Steve’s life was unique because he started bike racing at age fourteen and didn’t quit until a few days ago, at age 57. Who else can come anywhere close to making that claim when you consider the level he raced and the variety of disciplines he conquered? He stands with only one or two others in the history of the sport. But what Steve did that mattered most to those who never met him, those who never had the chance to ride with him, those who could never have dreamed about being good enough to race with him, is that he wrote about it.
No one in the history of cycling has ridden so much, and ridden so well, and documented it in such copious detail.
Bike racing is human powered motion under adversity, and no one captured the motion or the adversity like Steve. His words were raw and his grammar was blunt. He tied the page together with action, suspense, humanity, irony, honesty, and most of all with truth.
We loved Steve’s writing because he let us train with him, get ready with him, drive to the race with him, and of course race with him. Vulnerable, he let us get disappointed, exalted, angry, happy, and of course he made us laugh. He flexed his powerful muscles and held them up for us to inspect. The skin of course was covered with scars, and most of the scars had a hell of a story behind them. Which, by the way, he’d love to tell you about over a beer, because he knew the exact details of how he’d acquired each and every one.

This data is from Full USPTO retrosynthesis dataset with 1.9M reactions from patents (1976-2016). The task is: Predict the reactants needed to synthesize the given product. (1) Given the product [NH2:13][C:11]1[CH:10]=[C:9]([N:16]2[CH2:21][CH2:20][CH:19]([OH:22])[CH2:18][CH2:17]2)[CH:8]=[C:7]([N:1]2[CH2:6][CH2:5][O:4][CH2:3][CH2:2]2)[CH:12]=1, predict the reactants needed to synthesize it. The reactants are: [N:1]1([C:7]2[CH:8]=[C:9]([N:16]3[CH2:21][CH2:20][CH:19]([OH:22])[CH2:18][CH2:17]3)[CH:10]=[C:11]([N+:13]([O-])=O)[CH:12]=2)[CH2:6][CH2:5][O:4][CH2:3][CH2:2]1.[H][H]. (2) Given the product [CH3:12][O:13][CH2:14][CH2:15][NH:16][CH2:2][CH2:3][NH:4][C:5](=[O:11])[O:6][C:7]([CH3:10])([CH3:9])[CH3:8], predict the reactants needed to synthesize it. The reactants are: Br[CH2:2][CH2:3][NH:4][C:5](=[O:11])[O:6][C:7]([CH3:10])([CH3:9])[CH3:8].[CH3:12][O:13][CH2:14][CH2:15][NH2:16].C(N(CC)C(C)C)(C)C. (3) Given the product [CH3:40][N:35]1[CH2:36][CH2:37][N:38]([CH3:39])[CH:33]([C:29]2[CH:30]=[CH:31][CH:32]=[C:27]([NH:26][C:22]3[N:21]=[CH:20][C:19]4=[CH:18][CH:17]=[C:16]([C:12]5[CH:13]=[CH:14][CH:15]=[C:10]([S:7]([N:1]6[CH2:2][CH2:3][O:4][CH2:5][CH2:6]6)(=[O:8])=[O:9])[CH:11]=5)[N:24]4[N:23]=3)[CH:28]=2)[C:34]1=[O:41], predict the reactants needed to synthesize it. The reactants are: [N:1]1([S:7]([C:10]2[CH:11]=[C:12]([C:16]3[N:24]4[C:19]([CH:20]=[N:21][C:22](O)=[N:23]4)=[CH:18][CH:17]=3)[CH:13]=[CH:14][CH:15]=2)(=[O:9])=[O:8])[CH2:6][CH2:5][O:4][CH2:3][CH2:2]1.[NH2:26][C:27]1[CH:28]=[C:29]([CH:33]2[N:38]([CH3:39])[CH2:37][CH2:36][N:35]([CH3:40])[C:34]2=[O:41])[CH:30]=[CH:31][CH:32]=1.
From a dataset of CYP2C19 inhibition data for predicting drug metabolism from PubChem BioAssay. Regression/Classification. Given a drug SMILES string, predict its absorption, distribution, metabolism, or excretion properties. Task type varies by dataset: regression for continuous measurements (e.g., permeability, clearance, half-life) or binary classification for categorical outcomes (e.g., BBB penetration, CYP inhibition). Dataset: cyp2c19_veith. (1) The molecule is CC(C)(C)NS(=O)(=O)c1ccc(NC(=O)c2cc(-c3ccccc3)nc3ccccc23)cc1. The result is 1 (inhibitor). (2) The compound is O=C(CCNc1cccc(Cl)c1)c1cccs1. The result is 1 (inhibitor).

Steve started out just writing, but he became a writer. He conveyed a subject that is simply stated but that proved impossibly complex: How Steve spent his life racing bicycles. And the emphasis was always on the word life, not on the word bicycles.
The Internet overfloweth with people who talk about bike racing from the outside looking in. Steve and Steve alone told the story for fourteen straight years from the inside looking out, when inside meant international stage races, national and world championships, cyclocross, road races, crits, and MTB. Whether they were international stage races in New Zealand or neighborhood ‘cross races in Lawrence, none of it made any difference to him. A race was a race and therefore something interesting happened and therefore he was going to write about it. As Steve said, “I’ve learned something from every race I ever did.” After thousands of races, he was the thickest racing encyclopedia in history.